- You need to build a large end to end suite so you can see how the application or applications behave together
The list should help you gain a better understanding of performance engineering. It is important to constantly work on gaining a greater understanding of performance engineering. As technology changes and evolves, if will be necessary to keep up with new trends. In addition, there are some great performance engineering tools that can help complement those tools that you already use.
There is growing attention these days on Quality Engineering KPI’s. Key performance indicator is defined as “A measure of performance, commonly used to help organization and define success what is typically in terms of making progress towards its long term organizational goals.”
Key performance indicator so companies try positive results towards what an organization views as important. Many people often get confused between what a key performance indicator is versus a business metric. A business metric is defined as a “quantifiable measure businesses use to track, monitor, and assess the success or failure various business processes.” Can key performance indicator’s and business metrics be measured the same? Absolutely. The differences the organization may not identify them as a critical measurement of their long-term goals. It is very important for organizations to have a long term goals because it helps everyone move towards ensuring these goals are met and allows the company to grow and expand. Without goals employees will struggle to understand what is important to the company. Too often companies gather tons of information and metrics but they waste valuable time because they are unable to tie the metric to long term goals. In addition to organizations, departments such as quality engineering need to have KPI’s that are tracked. Some Quality Engineering KPI’s examples include:
- % automated test cases
- Defect leakage %
- No critical or high defects
- 100% requirements coverage
- 100% test case execution
It isn’t for engineering to go both key performance indicator’s and business metrics. This helps managers and testers make better decisions for the organization. Also there is a need to use the key performance indicators and metrics to ensure they are relevant to long-term goals and organizational goals. There is a balance that needs to be closely monitored to ensure too many performance indicators and metrics are not being measured. It will also help the process together these matters can be leveraged using a real-time dashboard. I hope this is helped provide a high-level overview of Quality Engineering KPI’s.
If you would like more information on Agile, DevOps or Software Testing, please visit my Software Testing Blog or my Software Testing YouTube Channel.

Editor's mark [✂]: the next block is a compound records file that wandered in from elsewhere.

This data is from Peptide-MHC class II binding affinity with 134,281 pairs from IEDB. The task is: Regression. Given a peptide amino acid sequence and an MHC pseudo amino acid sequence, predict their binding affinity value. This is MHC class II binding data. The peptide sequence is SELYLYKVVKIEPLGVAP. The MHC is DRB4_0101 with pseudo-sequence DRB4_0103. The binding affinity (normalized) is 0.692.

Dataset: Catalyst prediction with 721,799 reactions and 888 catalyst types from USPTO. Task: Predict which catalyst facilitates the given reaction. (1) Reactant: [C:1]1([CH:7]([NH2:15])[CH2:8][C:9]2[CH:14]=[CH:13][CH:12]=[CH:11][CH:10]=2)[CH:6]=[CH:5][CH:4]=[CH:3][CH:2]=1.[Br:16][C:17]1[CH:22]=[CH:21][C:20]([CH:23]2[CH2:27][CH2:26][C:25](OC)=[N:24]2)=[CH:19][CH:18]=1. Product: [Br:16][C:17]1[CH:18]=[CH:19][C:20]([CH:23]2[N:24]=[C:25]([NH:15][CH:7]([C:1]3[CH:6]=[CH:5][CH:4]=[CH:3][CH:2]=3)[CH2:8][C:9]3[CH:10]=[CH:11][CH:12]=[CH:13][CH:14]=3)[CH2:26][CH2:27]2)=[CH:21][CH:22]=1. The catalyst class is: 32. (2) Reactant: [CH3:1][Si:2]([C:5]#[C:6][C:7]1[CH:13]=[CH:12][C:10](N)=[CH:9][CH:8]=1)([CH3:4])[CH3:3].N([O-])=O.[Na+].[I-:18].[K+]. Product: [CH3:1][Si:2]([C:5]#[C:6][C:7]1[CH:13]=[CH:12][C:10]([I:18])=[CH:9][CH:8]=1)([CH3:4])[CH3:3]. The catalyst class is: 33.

Quality Assurance has always been an evolving discipline in software development. With the emerging trends in IT industry, the need to better understand, manage, and adopt the QA activities is increasing. With the onset of agile and lately DevOps, the way organizations develop software has changed, and so have the ways to enforce QA. Software development cycles have become short and quick. With this QA teams face new challenges as they work to keep pace. The advantages of overcoming the challenges include quality, optimization, process improvement and higher productivity.
Understanding QA in DevOps Landscape
DevOps advocates good principles and practices that help improve communication and collaboration between the organizational silos. This also implies to QA organization and their development counterparts. But in a DevOps scenario, the walls will be eliminated and this helps facilitate knowledge sharing, experience and specialized skills to deliver quality systems. In the era of DevOps the focus of QA teams will be more on preventing defects than finding them.
Challenges faced by QA teams
QA culture – In the context of DevOps, quality requires a change in how it is being conducted. This also implies an intense transference in the organizational culture as well. It is very important and also challenging to think of innovative ways of identifying unique techniques to test the software quickly and efficiently. This will enable to continuously ensure quality while also growing and evolving the QA services provided.
Facilitation of quality – From a DevOps perspective, QA team needs to understand the business for the system being verified. For this to happen, QA team should partner with business experts, including the product owner, to understand how the system being tested needs to function in order to support the business. QA teams will be disabled if not involved in those initial discussions. This involvement helps QA to become the facilitator of quality.
Collaboration – QA is the binding entity between development and operations. So QA team should be involved right from the early stages of development. This will enable them to collaborate to have software developed and supported more effectively. Also QA should be considered as responsibility of entire project team rather than the responsibility of dedicated QA team.